Wednesday, August 26, 2015
The Slaughter at Wounded Knee by Ginger Simpson #wounded knee #history
Rumors flew through all the reservations in Dakota around September 1890, that in reprisal to the Ghost Dance, the government would take action. Of course, fear spread like wildfire, that the government would erase any future the Sioux had, so those 400 or so left of Sitting Bull's followers fled, seeking shelter and aide under Chief Big Foot at the Cheyenne River Reservation. Very few of the original number reached their destination because the remaining were intercepted and convinced to surrender to the authorities.
Those who made it safely to Chief Big Foot found themselves trapped by the Cavalry, who didn't move to attack until they received orders. The fear the Lakota felt now spread to Big Foot's people and during the night on December 23, 1890, around 350 total, including the Chief, left the village.
The soldiers, along with their small arms arsenal followed, and on December 28th, the renegades gave up and made camp at a place called Wounded Knee. When the army demanded the tribe surrender their weapons, the Indians refused and a scuffle ensued, What was a peaceful encampment turned into a nightmare.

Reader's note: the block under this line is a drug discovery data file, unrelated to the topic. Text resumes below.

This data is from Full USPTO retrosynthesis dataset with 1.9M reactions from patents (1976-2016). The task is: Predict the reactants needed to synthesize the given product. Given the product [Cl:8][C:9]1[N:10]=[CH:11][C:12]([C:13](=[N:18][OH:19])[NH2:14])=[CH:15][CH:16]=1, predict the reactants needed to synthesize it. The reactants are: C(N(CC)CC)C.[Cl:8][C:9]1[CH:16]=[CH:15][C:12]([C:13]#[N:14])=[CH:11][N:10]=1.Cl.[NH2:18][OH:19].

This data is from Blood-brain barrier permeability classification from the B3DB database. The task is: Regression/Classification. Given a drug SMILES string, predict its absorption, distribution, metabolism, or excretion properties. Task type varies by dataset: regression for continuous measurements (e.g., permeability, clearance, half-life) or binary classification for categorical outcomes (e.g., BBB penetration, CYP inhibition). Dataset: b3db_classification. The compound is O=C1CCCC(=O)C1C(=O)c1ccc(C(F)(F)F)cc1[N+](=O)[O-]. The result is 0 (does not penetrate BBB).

The Indians stood firm, but since the combatants were not equally armed, they didn't stand a chance. The proverbial 'heat of battle' led many of the cavalry on a killing spree, cutting down defenseless women, the babes in their arms and old men, women and children as they tried to flee.
The death count: 25 soldiers (many killed by friendly fire.) 39 wounded.
at least 153 Indians died, but some claim as many as 300.
The military dead were buried with full honors, but a civilian crew was hired to dig a common grave and dump all the bodies of the deceased Indians into it.
Quoting one civilian worker: "It was a thing to melt the heart of a man, if it was of stone, to see those little children, with their bodies shot to pieces, thrown naked into the pit."
The massacre at Wounded Knee remains the day the Plains Indians' resistance ended, however, the slaughter serves as a symbol of how the whites treated those with red skin.
Note from Ginger: I have paraphrased this from my favorite research source, America's Fascinating Indian Heritage from Reader's Digest. How sad that we learned nothing from this experience.